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Jan Howard (1929–2020), Grand Ole Opry star

by Linnea Crowther

Jan Howard was a country music icon who was a longtime member of the Grand Ole Opry. Her hit singles include “Evil on Your Mind” and “For Loving You.”

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Died: March 28, 2020 (Who else died on March 28?)

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Details of death: Died in Gallatin, Tennessee at the age of 91.


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Country music fame: Howard got her start as a singer while married to noted songwriter Harlan Howard. He had her sing demo versions of his songs, including a song that would become a hit for Patsy Cline, “I Fall to Pieces.” Howard’s first hit of her own came in 1960 with “The One You Slip Around With.” Her biggest solo success was 1965’s “Evil on Your Mind,” a Top 5 track that was named one of the 500 greatest country music singles in the 2005 book “Heartaches by the Number.” She had a 1967 No. 1 hit as she duetted with Bill Anderson on “For Loving You,” one of four Top 5 duets with him that also included “If It’s All the Same to You” (1969), “Someday We’ll Be Together” (1970), and “Dis-Satisfied” (1971). Her 1968 hit “My Son” was inspired as she wrote letters to her son who was fighting in Vietnam, who was killed in battle less than a year after he was drafted. Howard wrote hit songs for other artists as well, including Kitty Wells’ “It’s All Over but the Crying” and Tammy Wynette’s “Only the Names Have Been Changed,” cowritten with Wynette. Howard joined the Grand Ole Opry in 1971 and continued performing there regularly for the rest of her life.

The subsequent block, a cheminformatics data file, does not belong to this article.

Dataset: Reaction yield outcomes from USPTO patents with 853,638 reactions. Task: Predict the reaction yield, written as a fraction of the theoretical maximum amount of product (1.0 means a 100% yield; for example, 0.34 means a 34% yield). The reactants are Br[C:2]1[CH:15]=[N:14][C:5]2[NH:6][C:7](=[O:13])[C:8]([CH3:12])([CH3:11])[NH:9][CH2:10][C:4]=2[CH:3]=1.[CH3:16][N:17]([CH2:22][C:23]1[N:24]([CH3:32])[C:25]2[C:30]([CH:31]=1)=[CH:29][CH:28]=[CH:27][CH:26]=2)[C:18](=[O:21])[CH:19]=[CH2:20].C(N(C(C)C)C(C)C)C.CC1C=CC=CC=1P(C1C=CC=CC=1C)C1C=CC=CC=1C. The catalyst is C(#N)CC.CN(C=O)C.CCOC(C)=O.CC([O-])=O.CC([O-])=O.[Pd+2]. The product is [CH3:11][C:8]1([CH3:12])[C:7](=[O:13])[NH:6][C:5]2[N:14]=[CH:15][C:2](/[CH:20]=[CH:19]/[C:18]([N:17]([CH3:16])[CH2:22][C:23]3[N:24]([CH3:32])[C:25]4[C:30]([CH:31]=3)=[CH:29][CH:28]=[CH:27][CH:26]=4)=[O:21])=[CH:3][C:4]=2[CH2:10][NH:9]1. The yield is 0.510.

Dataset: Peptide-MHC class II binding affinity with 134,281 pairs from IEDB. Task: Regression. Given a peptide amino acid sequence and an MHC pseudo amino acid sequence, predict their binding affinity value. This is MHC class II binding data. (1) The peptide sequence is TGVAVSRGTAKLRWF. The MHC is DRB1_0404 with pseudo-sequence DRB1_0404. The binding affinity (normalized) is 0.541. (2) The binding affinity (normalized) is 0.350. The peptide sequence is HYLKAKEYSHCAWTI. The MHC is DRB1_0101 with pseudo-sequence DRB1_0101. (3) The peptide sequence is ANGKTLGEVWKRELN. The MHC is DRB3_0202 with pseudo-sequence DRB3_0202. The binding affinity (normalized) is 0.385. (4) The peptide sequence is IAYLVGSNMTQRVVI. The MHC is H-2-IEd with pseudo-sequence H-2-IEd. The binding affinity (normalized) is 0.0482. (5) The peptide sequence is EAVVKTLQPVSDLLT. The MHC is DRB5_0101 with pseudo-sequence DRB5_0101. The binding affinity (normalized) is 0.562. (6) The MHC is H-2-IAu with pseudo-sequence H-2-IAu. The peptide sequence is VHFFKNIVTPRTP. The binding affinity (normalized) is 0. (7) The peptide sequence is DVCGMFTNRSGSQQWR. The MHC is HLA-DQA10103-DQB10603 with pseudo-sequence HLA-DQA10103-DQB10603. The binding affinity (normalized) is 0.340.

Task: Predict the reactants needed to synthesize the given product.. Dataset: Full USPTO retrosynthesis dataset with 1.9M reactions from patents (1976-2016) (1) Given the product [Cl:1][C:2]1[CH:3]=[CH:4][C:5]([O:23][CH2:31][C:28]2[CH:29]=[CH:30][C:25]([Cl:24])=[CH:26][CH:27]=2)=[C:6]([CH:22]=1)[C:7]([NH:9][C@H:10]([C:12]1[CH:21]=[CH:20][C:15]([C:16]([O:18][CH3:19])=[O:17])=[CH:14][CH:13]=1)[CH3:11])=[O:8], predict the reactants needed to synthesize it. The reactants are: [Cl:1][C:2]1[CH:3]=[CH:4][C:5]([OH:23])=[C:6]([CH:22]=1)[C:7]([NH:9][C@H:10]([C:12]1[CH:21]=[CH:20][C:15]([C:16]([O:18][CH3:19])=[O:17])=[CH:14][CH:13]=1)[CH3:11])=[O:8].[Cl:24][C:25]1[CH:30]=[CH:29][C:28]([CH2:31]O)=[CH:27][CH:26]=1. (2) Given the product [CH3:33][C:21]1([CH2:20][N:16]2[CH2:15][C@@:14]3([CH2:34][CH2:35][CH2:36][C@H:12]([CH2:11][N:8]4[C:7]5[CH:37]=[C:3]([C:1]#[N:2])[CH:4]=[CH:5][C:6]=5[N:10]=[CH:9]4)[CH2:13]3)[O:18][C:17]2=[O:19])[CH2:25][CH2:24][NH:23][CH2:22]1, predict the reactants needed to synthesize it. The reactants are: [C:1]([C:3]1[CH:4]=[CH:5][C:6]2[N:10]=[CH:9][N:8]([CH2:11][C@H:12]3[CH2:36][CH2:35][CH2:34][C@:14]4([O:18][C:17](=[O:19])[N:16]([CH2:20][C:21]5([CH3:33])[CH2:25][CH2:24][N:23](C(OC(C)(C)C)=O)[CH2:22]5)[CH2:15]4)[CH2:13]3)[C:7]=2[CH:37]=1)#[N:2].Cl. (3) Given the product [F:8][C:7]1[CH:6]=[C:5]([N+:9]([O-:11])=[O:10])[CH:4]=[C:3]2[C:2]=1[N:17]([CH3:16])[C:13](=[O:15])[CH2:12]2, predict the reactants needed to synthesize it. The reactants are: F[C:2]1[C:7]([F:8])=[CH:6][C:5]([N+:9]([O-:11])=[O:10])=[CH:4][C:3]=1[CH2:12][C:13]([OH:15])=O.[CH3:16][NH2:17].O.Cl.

Notable quote: “It almost seems like an accident that I became a singer, but I’m so thankful for it.”

What people said about her: “Jan Howard was a force of nature in country music, at the Opry, and in life. We were all so lucky so many nights to hear her voice on stage and to catch up with her backstage. We’re all better for having had her in our lives.” —Dan Rogers, vice president of the Grand Ole Opry

“As a female singer in country music, I am indebted to Jan Howard for helping pave the way for all the ‘girl singers.’ Thank you for your friendship and your kindness. We will all miss you dearly.” —Trisha Yearwood

“So one night I’m standing next to Jan Howard backstage at the Ryman, watching Jim Lauderdale sing the Buck Owens hit ‘I’ve Got a Tiger by the Tail.’ And Jan, casual as can be, says, “’You know Harlan & Buck wrote that song about me.’ I sure am gonna miss Jan.” —writer Brian Mansfield

Full obituary: Los Angeles Times

Related lives:

  • Kitty Wells (1919–2012), country superstar who sang “It Wasn’t God Who Made Honky Tonk Angels”
  • Patsy Cline (1932–1963), legendary musician who sang “Walkin’ After Midnight”
  • Tammy Wynette (1942–1998), “D-I-V-O-R-C-E” singer known as the “First Lady of Country Music”

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